Pork Allergies in Dogs

A dog can develop a pork allergy at any age.
A dog can develop a pork allergy at any age. (Image: dog image by Holtea Silviu from Fotolia.com)

Just like humans, dogs can have allergies. Your dog can develop an allergy at any point in its life, so it can become sensitive to something that never bothered it before. If your dog has a pork allergy, you will need your veterinarian's help to diagnose it.

Dog Allergies

Every day, your dog is exposed to harmless substances called allergens. Most dogs do not react to the allergens. If your dog's immune system is sensitive to the allergens, then it will react to them like they are a threat to your dog's health. The immune system's efforts to expel the allergens from your dog's body are what cause an allergic reaction. Dogs can be allergic to pollen, plastic and to food including pork products, according to the ASPCA.


If your dog has a pork allergy, you will probably find out because it eats food made with pork products. You will notice symptoms of an allergic reaction including small red bumps and patches of raised, red skin on your dog's chin and muzzle. This itchy rash could also spread to your dog's feet, ears and the back of its legs. Your dog could also experience vomiting or diarrhea.


Dogs can develop a pork allergy years after beginning to eat a certain food, so even though a food has worked for your dog in the past, it could cause problems now, according to the "Dog Owner's Home Veterinary Handbook." Your veterinarian can recommend a hypoallergenic diet for your dog. Your dog will need to stay on the diet for 12 weeks, after which time you can begin to introduce other foods and see which one causes the allergic reaction.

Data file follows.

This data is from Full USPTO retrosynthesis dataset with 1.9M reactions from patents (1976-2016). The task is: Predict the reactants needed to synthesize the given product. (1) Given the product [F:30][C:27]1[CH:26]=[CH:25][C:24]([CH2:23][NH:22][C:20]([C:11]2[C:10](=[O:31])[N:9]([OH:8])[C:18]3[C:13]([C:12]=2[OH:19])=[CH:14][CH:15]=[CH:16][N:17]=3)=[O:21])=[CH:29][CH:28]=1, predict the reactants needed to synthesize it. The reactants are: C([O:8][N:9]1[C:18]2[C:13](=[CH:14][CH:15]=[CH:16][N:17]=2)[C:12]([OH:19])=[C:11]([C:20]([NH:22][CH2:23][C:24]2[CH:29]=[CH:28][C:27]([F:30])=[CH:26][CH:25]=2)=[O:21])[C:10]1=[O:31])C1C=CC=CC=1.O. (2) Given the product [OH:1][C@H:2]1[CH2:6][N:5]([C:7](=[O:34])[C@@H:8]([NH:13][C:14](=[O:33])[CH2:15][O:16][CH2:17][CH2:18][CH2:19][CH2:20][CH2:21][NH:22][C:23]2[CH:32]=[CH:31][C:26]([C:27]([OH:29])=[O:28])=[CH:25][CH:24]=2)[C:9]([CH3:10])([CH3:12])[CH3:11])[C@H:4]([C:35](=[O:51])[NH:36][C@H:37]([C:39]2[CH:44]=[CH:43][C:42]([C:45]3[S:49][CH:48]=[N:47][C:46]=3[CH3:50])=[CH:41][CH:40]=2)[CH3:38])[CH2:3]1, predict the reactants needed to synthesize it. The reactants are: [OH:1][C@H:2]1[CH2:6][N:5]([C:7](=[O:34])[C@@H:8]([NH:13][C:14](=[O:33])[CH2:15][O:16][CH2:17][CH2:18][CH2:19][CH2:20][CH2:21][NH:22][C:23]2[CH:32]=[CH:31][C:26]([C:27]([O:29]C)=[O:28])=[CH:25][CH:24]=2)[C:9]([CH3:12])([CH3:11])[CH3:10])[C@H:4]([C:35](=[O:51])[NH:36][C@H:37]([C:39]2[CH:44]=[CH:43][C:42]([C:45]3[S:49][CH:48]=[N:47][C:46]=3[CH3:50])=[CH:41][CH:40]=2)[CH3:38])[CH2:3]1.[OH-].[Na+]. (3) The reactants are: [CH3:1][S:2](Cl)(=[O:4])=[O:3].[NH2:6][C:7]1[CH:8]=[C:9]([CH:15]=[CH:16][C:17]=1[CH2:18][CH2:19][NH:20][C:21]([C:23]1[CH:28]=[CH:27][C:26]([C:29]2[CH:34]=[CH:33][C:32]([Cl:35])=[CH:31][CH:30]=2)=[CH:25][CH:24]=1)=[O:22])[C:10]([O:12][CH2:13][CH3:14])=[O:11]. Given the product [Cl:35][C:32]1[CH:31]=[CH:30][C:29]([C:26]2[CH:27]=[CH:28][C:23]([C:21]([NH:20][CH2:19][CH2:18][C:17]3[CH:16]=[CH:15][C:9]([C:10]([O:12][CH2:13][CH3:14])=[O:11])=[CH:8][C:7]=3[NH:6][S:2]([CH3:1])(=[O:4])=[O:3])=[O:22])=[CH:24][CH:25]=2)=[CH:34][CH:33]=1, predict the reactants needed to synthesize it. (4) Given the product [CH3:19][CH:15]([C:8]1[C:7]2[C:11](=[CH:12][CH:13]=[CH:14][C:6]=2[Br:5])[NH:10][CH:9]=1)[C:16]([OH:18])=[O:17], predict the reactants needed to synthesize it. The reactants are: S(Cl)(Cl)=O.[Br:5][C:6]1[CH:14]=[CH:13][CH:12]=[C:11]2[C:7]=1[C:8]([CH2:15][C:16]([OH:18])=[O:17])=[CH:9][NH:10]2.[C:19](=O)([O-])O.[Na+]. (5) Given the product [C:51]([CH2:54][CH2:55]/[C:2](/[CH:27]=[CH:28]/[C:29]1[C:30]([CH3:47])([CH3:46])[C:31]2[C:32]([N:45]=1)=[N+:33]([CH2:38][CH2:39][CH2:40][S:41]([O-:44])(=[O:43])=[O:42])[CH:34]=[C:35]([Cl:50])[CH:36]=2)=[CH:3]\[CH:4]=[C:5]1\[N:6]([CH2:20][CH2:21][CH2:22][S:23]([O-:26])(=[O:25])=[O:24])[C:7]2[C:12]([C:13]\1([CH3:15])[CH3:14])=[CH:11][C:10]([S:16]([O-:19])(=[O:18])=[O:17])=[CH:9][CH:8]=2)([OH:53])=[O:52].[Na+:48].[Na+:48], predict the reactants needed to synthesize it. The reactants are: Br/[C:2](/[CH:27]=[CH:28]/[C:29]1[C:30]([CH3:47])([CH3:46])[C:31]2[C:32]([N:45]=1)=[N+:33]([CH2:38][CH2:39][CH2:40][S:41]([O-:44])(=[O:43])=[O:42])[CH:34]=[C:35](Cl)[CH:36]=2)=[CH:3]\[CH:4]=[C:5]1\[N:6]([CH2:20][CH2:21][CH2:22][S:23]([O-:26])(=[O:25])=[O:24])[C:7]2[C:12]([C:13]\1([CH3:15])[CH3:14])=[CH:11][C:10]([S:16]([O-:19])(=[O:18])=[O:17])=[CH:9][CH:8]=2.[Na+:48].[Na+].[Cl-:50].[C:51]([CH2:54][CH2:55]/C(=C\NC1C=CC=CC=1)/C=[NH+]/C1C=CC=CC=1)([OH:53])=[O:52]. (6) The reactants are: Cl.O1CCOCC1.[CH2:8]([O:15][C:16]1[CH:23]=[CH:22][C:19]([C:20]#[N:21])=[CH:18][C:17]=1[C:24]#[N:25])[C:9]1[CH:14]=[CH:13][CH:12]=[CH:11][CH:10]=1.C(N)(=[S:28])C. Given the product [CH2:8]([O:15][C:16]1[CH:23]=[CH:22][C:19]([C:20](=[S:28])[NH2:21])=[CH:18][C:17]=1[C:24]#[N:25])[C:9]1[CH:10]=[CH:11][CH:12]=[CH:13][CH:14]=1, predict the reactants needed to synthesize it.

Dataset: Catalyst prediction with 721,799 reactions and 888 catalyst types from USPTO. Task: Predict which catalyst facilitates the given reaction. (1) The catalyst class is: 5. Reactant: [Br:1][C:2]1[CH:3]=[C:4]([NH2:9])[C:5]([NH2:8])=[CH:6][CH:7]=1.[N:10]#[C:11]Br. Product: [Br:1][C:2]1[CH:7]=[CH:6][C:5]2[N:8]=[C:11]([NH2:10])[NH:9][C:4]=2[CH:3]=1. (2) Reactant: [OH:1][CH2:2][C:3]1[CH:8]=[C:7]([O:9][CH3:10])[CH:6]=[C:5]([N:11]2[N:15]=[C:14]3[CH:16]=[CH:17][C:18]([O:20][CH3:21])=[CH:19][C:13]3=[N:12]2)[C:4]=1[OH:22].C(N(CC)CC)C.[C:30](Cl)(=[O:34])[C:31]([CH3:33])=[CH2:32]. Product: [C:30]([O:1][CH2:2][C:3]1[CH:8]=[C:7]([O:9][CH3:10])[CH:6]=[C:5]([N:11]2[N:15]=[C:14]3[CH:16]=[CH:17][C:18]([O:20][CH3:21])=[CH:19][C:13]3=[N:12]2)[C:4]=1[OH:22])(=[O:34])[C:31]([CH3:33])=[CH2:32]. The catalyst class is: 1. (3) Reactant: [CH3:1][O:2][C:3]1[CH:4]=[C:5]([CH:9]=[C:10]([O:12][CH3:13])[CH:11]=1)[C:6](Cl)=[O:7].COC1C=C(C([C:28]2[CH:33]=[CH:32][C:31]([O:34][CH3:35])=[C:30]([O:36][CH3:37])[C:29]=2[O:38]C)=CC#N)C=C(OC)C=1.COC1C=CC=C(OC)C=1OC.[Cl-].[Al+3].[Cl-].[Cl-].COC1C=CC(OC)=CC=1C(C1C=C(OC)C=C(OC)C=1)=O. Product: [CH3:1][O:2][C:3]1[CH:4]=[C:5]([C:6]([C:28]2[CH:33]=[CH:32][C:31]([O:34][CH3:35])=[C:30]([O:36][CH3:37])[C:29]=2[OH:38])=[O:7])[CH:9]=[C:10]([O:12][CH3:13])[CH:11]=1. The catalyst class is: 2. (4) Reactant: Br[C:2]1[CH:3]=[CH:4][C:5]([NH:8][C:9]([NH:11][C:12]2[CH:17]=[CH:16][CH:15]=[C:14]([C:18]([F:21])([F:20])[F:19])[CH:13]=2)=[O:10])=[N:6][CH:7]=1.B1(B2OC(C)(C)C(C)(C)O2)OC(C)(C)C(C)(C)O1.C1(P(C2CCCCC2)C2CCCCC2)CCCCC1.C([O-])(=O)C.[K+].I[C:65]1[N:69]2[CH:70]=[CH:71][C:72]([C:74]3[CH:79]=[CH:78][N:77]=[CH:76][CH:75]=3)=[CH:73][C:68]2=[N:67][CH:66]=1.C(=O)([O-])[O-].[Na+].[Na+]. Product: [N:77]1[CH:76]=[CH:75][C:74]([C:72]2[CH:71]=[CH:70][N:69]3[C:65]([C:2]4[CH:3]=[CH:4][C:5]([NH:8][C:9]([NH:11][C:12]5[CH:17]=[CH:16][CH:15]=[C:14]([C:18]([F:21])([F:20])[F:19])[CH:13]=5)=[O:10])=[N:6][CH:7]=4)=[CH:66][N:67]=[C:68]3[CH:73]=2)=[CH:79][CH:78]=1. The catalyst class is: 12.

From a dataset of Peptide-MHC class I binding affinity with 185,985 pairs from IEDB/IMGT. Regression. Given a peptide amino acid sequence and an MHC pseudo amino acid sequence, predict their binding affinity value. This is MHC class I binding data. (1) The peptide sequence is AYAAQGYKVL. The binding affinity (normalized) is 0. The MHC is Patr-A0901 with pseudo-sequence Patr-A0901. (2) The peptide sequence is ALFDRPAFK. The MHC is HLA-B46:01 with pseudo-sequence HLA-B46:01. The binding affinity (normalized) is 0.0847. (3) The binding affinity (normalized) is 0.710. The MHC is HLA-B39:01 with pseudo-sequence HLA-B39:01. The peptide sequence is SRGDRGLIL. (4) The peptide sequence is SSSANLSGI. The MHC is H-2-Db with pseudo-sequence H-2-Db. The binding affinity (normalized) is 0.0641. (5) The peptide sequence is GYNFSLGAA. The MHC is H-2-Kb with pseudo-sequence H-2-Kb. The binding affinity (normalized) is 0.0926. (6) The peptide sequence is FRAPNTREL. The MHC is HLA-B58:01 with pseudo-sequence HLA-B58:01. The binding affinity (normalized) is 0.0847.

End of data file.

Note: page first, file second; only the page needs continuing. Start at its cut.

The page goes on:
If your dog has a pork allergy, the best way to handle the allergy is to avoid exposing your dog to pork products. This means any food that contains pork proteins or pork fat is not a good choice for your dog. Some dogs with food allergies require home-cooked meals to avoid contact with pork products. If your dog does come in contact with pork, antihistamines might help block allergy symptoms and make your dog more comfortable.


A dog with pork allergies can be affected by more than just food; some medicines for dogs contain pork products. If your dog has a pork allergy, be sure to let your veterinarian know. Comfortis, a flea medication, contains pork protein and is not suitable for dogs with a pork allergy, according to Mar Vista Animal Medical Center. If your dog has diabetes, you will need to be sure that the insulin it receives is not made from porcine insulin, or else it could cause an adverse reaction in your dog.

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